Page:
You Can Own Art From These Famous Musicians
Art and rock 'n' roll enjoy a rich, celebrated history. Bands are often inextricably linked with iconic imagery, from classic album covers to signature logos: Led Zeppelin's Zoso symbology, Andy Warhol's Sticky Fingers album cover for The Rolling Stones, and Pink Floyd's prism, to name but a few. Some of the world's most famous axmen even dabble in the fine arts themselves. We've assembled a roster of provocative and imaginative musicians moonlighting as accomplished visual artists today. With everything from formal degrees to family legacy under their studded belts, it begs the question: Are rock stars the new Renaissance men and women? Keep scrolling to find out.
Depending on who you ask, Bryan Adams is arguably best known as the singer behind the infamously catchy "Summer of '69." In addition to his platinum-hit status, Adams has had a celebrated career in photography. His shutterbug hobby sparked in the late 1990s, when he became interested in creating portraits for an album cover. Today, Adams routinely turns out stunning portraits, frequently featuring friends and entertainers. The artist's first comprehensive monograph, Exposed, explores his keen eye for the vulnerability and drama of his subjects, in addition to technical prowess.
Rolling Stones guitarist Ronnie Wood studied formally at Ealing College of Arts before embarking on a career in music. Wood comes from artistic roots, his father and brothers having all studied either music or art. The guitarist’s works on canvas frequently feature portraits of the Rolling Stones, noteworthy musicians, family members, or close friends. His work has been exhibited around the world: throughout Europe to the Far East and South America. In addition, he has published multiple books of his works, on limited-edition runs.
The Kills’ Alison Mosshart is as stylish and painfully cool as frontwomen come. Her solo exhibition of new work, Fire Power, opened at John Gross Gallery in New York this past summer. Abstract and informal, Mosshart's improvisational style features raw portraiture in passionate hues. Her aesthetic is as devil-may-care chic as the alluring crooner herself—wildly romantic and confidently free.
Having painted privately for years, Sir Paul first exhibited his work to the public at a small museum in Germany. After receiving critical acclaim, he went on to further share his work, publishing a book of his portfolio in 2000. The musician's abstract portraits and landscapes feature sweeping color, deep textures, and inventive and irreverent silhouettes.
The Kills guitarist and husband to Kate Moss, Jamie Hince has no shortage of photogenic subject matter at his fingertips. Hince has a long-standing passion for photography, having documented the band's travel and touring for years on the road. “I suppose with The Kills, with music, I try to just be something better than I think I am,” he told DuJour. “So when we first went on tour, I was like, this is it; this is going to be the peak. I was living the life and was afraid I’d never go back to New York or to L.A., so I obsessively tried to photograph it all.” Mostly private about his work, Hince presents only a curated selection of photographs to the public.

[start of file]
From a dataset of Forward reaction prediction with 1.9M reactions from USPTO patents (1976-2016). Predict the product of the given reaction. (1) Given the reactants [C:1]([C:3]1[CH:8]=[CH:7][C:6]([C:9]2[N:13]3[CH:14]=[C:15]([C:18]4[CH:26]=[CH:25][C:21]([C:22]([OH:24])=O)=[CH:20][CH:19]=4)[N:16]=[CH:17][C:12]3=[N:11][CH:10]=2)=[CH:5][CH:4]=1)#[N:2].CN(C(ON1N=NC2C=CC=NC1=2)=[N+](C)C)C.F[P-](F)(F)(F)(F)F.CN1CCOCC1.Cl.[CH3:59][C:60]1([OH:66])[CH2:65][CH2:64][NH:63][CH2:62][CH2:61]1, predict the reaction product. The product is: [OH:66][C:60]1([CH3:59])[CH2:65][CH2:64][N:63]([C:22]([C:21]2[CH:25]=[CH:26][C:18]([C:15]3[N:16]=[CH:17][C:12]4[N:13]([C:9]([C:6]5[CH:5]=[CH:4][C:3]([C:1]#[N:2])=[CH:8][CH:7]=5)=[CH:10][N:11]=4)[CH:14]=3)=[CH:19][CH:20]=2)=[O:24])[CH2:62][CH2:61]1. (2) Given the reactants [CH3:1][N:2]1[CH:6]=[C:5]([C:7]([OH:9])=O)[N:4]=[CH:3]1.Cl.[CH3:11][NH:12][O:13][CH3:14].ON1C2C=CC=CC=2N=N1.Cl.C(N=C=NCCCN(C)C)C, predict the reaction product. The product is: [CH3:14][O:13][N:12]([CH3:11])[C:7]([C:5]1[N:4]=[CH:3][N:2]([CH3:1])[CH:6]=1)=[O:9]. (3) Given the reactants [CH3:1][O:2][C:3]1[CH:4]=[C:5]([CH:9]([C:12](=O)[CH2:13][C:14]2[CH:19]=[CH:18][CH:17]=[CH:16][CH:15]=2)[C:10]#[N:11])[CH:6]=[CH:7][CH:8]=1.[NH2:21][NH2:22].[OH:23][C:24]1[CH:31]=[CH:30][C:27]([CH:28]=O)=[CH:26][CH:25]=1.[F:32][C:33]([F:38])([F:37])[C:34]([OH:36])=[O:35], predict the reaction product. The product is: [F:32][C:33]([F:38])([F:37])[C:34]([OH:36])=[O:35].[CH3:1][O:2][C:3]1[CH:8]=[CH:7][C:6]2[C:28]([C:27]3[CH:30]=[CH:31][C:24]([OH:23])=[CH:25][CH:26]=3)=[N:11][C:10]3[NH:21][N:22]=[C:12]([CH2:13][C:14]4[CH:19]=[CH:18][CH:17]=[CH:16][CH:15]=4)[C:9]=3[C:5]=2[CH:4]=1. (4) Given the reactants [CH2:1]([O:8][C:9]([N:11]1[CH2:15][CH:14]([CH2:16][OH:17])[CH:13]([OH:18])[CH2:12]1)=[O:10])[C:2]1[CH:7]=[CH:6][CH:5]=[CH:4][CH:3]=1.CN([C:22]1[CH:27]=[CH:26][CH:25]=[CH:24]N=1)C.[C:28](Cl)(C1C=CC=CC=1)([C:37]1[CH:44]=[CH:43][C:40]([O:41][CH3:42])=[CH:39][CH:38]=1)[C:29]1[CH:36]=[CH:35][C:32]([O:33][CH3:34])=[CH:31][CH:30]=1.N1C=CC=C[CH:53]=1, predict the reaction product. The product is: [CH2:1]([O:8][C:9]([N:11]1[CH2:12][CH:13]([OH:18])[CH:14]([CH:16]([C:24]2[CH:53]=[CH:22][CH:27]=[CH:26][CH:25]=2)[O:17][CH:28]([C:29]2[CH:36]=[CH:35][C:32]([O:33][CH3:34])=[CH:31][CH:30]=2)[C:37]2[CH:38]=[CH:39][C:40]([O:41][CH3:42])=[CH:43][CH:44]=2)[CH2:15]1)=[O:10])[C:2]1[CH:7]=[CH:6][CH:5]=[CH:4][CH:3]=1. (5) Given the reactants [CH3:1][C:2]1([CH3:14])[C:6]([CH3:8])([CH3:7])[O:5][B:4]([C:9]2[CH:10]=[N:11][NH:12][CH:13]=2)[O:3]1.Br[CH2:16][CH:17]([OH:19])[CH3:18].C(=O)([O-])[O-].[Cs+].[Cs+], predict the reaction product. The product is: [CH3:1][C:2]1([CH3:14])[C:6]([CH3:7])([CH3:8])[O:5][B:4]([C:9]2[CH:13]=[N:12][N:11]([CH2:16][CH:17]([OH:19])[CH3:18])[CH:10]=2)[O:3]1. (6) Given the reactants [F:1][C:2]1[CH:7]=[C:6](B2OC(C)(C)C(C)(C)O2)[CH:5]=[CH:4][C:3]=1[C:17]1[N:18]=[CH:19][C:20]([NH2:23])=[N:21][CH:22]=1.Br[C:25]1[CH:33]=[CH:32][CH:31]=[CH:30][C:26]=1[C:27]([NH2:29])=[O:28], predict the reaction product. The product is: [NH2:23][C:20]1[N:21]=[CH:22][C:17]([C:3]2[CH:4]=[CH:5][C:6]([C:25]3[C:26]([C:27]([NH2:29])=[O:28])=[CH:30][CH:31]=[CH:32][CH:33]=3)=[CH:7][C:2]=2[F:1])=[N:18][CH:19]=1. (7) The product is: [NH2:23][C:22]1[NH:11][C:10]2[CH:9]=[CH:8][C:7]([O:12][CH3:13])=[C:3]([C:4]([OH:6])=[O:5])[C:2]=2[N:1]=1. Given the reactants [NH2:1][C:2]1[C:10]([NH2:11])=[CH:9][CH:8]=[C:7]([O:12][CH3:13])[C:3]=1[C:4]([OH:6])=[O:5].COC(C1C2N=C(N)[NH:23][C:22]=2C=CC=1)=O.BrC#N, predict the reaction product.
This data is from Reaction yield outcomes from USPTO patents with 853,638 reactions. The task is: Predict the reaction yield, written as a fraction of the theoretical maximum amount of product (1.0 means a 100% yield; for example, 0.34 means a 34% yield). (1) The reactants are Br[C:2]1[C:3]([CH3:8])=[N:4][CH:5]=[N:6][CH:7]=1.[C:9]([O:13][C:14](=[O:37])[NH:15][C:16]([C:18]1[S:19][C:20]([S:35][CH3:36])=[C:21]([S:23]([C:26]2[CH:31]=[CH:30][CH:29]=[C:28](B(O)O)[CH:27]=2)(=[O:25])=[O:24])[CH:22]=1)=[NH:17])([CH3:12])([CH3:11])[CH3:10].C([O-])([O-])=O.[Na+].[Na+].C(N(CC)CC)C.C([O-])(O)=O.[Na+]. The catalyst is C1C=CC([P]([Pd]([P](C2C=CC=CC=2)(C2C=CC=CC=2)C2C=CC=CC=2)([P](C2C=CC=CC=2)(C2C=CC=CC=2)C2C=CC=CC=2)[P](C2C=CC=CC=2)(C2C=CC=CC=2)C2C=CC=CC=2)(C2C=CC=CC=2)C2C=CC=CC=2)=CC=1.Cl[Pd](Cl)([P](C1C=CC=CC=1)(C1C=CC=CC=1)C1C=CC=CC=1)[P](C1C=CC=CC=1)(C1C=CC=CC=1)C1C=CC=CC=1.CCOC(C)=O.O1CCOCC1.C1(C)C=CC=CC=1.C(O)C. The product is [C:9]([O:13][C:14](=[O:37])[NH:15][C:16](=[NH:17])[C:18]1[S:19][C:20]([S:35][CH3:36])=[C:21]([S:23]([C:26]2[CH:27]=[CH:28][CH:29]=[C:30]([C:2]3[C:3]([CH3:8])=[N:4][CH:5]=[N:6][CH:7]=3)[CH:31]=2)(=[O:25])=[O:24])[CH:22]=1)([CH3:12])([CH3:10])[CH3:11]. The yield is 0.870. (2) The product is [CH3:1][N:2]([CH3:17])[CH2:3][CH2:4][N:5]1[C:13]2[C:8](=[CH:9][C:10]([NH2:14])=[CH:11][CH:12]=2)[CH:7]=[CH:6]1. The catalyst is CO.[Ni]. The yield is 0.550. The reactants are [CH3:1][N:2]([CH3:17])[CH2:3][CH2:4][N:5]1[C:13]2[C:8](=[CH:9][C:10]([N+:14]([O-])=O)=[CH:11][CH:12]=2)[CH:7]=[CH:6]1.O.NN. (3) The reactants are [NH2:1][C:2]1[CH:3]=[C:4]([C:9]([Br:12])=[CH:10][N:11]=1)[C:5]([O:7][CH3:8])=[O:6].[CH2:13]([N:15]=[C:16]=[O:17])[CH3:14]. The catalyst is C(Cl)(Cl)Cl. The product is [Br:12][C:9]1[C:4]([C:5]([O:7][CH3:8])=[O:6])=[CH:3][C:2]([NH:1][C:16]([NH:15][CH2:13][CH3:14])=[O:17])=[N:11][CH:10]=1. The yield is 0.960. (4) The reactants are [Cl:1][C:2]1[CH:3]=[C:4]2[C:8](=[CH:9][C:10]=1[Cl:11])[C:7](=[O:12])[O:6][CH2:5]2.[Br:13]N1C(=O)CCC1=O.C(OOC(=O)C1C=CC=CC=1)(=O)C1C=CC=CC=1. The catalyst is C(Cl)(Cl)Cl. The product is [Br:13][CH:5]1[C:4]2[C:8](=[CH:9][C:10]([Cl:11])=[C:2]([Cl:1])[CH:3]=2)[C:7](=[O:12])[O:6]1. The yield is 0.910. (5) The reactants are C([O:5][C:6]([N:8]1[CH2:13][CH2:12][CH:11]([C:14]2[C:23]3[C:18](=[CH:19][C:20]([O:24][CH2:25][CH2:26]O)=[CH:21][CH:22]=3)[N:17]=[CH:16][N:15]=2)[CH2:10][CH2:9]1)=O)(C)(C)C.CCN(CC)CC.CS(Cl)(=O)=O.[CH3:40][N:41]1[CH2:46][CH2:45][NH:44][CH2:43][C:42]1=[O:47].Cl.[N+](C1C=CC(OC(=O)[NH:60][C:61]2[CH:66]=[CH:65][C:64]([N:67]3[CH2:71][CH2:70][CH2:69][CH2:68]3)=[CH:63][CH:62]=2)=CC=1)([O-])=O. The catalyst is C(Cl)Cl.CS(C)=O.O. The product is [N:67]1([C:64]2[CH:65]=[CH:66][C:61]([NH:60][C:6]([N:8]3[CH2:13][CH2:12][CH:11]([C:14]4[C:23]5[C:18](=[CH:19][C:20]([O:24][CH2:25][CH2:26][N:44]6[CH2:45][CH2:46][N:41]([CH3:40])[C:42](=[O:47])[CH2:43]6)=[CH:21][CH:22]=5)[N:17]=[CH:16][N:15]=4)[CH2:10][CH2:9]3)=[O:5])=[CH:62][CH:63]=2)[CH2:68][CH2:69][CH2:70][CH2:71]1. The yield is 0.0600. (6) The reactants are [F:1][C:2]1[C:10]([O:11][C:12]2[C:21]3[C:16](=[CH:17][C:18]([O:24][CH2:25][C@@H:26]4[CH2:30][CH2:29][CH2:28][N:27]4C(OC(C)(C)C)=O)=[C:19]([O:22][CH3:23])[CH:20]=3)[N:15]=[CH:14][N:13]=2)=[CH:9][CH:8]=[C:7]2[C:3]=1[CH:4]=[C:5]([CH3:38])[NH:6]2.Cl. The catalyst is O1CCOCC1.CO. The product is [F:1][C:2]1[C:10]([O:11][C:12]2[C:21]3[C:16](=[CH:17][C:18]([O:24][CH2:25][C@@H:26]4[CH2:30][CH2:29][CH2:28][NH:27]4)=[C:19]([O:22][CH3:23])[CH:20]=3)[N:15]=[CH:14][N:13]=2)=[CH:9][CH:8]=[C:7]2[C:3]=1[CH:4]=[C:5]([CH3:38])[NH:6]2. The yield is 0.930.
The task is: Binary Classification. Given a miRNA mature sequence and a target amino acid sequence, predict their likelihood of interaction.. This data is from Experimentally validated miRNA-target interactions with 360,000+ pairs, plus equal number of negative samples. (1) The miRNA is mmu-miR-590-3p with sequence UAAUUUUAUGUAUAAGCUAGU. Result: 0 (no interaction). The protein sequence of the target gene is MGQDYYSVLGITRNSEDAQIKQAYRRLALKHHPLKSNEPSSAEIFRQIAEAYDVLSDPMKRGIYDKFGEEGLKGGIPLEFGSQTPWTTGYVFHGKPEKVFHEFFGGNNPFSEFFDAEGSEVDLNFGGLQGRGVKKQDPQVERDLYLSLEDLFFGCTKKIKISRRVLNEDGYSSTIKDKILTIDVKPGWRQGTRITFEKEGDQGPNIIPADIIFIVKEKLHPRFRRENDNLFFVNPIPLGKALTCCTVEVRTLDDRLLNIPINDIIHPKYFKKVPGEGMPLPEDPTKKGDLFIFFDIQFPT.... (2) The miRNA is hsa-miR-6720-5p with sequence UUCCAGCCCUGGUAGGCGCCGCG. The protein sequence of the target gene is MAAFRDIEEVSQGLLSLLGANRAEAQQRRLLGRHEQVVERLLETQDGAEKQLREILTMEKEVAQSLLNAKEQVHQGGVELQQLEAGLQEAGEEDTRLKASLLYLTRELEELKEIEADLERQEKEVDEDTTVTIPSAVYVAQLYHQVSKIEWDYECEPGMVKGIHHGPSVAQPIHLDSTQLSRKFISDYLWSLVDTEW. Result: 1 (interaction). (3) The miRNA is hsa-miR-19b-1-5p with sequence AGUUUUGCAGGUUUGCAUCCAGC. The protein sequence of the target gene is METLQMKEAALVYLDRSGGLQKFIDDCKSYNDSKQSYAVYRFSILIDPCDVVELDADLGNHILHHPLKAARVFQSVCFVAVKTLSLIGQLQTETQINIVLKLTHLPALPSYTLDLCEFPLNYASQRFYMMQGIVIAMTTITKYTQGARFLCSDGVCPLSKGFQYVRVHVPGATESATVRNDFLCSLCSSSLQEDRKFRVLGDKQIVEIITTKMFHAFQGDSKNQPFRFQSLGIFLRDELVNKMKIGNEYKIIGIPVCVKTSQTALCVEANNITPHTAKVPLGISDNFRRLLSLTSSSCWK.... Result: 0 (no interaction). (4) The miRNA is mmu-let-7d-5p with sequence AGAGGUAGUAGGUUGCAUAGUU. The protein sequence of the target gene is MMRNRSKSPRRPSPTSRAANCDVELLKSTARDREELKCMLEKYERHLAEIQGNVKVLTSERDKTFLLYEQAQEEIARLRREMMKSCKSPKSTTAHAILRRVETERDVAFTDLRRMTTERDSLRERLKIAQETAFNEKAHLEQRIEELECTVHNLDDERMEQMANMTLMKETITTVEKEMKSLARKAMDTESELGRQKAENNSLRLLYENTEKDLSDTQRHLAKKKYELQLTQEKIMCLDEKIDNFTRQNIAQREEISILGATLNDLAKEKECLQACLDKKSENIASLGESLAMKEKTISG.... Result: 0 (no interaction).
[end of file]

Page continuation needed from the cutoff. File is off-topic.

Cold War Kids bassist Matt Maust studied graphic design at Biola University in Southern California, where he met bandmate and frontman Nathan Willett. As a visual artist, Maust designs album cover art for multiple bands in addition to screen-printed, limited-run merchandise and mixed-media works. Deeply linked with the band’s distinctive sound and visual aesthetic, his art emerges as a prominent fixture throughout both music videos and album packaging.
In the 1970s, John Cougar Mellencamp intended on painting as a fallback career in the event his music didn’t take off. Over the past decades, the rock 'n' roll singer-songwriter has completed multiple gallery shows in addition to publishing several portfolios of his work. His darkly colorful paintings feature recurring themes of politics and religion, in a style critics often liken to the French and German Expressionists.
Is there anything David Bowie can’t do? The consummate entertainer, he’s tackled everything from acting to miming to sculpture and painting. Bowie’s works on canvas echo the singer’s raw, colorful, and bold aesthetic. In the 1990s, the artist acted as critic, penning reviews for Modern Painter Magazine, where he interviewed artists such as Damien Hirst and Jeff Koons. While at Modern Painter, he also co-engineered one of the most elaborate art-world hoaxes of the decade, inventing a forgotten 20th-century artist Nat Tate with his colleague in 1998. Bowie’s artwork has appeared in galleries in the U.S. and Europe, often auctioned off for charity.
Raised by a family of artists, Moby began taking photos at age 10, after being gifted with an old Nikon F from his uncle, Joseph Kugielsky, a photographer for The New York Times. He attended SUNY Purchase College in New York as a double major in philosophy and photography. His multifaceted photographs explore the nature of human perception, often involving everyday scenery against the backdrop of a post-apocalyptic world. He commented on his work, stating, “A picture of a supermarket pre-apocalypse would somehow have a different significance post-apocalypse. Even though the supermarket itself would be the exact same thing.” The heady aesthetic juxtaposes eeriness with vibrant color with provocative mood.
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